Brain Gain: The Economic Benefits of Recognizing Learning and Learning Credentials in Canada

The Conference Board of Canada, 51 pages, November 1, 2001
Detailed Findings by ,
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When learning and learning credentials are not recognized, it impacts the economic or “market” value—to individuals, employers and the country as a whole.

Document Highlights

An improved system for recognizing the learning of immigrants and other Canadians would go a long way towards turning the current brain drain into a future brain gain.

This research found that three groups would gain the most, because they suffer the most serious problems in having their learning recognized and rewarded.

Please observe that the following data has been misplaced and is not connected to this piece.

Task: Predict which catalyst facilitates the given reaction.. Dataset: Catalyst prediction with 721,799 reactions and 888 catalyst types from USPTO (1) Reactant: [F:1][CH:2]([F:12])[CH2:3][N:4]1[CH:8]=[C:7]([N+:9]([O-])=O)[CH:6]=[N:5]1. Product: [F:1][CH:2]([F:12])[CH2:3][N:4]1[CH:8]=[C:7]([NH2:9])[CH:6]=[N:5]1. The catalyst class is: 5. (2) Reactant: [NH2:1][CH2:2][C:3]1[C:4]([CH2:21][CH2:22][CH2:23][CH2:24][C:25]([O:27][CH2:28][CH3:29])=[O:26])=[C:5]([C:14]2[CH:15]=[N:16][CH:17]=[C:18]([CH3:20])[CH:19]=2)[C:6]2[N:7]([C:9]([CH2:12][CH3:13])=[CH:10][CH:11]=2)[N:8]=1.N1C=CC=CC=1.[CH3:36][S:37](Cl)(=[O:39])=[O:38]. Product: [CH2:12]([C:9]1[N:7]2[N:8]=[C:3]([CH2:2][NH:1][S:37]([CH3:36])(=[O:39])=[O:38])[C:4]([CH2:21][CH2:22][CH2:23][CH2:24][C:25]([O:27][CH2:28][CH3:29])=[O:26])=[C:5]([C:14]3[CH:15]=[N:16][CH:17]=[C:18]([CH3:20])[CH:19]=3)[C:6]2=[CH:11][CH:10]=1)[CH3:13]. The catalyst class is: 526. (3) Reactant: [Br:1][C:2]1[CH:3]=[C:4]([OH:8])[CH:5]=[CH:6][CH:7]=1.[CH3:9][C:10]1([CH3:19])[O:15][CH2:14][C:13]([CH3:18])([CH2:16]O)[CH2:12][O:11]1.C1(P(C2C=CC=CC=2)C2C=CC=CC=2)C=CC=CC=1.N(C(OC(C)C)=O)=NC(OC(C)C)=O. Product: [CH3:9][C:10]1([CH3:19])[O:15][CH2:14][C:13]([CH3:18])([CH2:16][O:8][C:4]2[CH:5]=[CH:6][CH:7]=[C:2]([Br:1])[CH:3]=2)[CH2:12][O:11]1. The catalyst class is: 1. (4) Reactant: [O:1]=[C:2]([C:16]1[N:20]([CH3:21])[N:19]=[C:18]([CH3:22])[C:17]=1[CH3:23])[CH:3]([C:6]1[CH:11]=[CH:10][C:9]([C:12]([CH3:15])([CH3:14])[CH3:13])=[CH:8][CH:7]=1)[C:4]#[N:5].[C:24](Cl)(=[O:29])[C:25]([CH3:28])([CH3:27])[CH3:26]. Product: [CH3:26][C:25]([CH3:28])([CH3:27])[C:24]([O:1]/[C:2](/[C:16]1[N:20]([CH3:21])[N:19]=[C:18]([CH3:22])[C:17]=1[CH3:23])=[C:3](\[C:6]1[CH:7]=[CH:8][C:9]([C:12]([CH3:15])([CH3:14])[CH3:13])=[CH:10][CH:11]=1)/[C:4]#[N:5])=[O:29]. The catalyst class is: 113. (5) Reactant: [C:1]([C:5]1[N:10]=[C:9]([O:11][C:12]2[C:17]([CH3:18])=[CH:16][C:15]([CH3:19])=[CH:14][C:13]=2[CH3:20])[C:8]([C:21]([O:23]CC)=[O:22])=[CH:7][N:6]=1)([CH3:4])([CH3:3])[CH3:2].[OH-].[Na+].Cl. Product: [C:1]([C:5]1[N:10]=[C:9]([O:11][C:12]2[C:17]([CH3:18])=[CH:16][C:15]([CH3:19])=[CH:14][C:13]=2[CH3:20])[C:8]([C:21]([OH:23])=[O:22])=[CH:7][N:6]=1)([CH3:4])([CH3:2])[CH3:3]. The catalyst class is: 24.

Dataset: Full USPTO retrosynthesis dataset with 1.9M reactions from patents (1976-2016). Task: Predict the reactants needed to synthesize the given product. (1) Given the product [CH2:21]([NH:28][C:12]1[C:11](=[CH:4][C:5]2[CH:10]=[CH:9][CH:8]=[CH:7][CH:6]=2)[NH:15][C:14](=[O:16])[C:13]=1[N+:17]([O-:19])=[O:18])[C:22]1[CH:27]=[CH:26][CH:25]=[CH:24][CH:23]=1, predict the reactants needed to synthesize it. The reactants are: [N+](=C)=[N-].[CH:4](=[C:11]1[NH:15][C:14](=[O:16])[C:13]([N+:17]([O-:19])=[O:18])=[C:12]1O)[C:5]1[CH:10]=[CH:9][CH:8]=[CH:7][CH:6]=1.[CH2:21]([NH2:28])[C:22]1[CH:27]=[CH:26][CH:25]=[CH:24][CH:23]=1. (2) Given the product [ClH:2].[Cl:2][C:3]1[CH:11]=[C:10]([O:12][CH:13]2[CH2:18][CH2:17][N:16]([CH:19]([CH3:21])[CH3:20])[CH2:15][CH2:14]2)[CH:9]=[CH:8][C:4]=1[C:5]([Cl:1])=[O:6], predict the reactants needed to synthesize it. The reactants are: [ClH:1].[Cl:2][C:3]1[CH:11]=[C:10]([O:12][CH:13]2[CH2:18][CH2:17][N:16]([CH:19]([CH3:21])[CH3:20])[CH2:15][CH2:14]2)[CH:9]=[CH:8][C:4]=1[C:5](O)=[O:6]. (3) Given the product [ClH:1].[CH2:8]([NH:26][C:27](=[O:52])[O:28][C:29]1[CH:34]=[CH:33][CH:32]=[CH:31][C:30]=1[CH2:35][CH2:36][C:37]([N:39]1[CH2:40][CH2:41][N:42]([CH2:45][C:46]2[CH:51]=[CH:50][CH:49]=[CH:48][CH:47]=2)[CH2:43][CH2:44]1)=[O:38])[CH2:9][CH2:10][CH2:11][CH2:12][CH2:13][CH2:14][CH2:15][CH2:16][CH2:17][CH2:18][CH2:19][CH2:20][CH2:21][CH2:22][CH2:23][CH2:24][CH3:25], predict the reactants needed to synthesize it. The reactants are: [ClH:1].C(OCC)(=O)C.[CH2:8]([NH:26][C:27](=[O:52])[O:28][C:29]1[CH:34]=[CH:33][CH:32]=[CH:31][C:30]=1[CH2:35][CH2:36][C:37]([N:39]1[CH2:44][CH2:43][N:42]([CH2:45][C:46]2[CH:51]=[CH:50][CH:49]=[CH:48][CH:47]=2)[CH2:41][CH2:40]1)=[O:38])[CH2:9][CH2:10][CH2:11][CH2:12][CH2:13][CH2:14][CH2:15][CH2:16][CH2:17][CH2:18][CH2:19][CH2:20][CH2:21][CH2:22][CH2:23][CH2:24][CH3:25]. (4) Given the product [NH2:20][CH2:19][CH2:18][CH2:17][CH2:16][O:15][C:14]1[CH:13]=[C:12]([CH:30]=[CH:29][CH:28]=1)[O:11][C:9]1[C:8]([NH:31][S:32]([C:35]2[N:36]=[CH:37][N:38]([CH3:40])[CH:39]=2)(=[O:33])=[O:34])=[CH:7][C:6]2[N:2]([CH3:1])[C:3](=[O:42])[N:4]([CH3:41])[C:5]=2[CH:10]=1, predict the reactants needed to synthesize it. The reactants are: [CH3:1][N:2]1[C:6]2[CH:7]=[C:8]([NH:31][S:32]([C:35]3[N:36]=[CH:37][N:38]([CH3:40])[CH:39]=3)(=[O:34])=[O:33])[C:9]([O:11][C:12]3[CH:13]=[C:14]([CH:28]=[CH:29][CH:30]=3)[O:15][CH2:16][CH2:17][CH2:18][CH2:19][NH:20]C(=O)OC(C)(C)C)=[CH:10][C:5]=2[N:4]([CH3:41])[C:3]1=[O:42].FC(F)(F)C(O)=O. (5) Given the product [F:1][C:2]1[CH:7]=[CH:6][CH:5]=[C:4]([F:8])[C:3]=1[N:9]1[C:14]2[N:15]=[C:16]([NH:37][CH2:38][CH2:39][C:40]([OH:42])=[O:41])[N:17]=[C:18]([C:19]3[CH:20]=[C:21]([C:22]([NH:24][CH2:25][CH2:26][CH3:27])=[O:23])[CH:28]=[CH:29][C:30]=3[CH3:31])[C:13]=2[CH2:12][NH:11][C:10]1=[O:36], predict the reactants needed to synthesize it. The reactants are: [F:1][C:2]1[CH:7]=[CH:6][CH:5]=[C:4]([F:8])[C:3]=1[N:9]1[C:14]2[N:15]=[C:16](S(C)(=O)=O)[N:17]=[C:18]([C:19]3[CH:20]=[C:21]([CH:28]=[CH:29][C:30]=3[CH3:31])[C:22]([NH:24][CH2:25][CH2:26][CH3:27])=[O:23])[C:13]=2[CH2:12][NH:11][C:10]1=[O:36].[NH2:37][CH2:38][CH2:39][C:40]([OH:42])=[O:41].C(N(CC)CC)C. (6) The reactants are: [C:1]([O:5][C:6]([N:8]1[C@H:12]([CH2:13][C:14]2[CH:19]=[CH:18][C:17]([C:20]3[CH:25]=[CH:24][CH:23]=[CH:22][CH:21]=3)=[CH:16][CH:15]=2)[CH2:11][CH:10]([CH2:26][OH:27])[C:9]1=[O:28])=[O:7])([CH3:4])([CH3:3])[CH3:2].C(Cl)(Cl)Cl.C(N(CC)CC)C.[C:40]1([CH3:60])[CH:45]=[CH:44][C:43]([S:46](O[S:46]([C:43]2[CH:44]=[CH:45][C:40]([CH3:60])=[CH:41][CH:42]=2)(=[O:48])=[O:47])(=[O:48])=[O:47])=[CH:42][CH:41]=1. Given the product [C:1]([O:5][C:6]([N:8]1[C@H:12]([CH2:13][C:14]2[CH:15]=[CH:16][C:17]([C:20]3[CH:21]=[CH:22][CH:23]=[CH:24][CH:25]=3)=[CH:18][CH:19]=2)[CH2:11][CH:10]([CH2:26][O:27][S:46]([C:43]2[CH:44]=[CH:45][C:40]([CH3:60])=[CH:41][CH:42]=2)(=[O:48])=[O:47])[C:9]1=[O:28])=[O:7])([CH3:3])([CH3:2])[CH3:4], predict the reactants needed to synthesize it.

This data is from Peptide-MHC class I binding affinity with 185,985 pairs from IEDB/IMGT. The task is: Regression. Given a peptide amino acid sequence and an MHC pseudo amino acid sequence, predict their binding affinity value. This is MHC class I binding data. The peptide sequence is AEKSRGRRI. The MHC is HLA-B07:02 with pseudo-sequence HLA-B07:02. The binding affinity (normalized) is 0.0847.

They are:
  • immigrants;
  • people with prior learning gained through work and training; and
  • transferees between post-secondary learning institutions or, in the case of licensed professions, between provinces.
Governments, employers and credential-granting institutions will learn about learning recognition and the school-to-work transition; what people do when their learning is unrecognized; potential for improvements; and provides options for action that are available to government, educators, regulators and employers.

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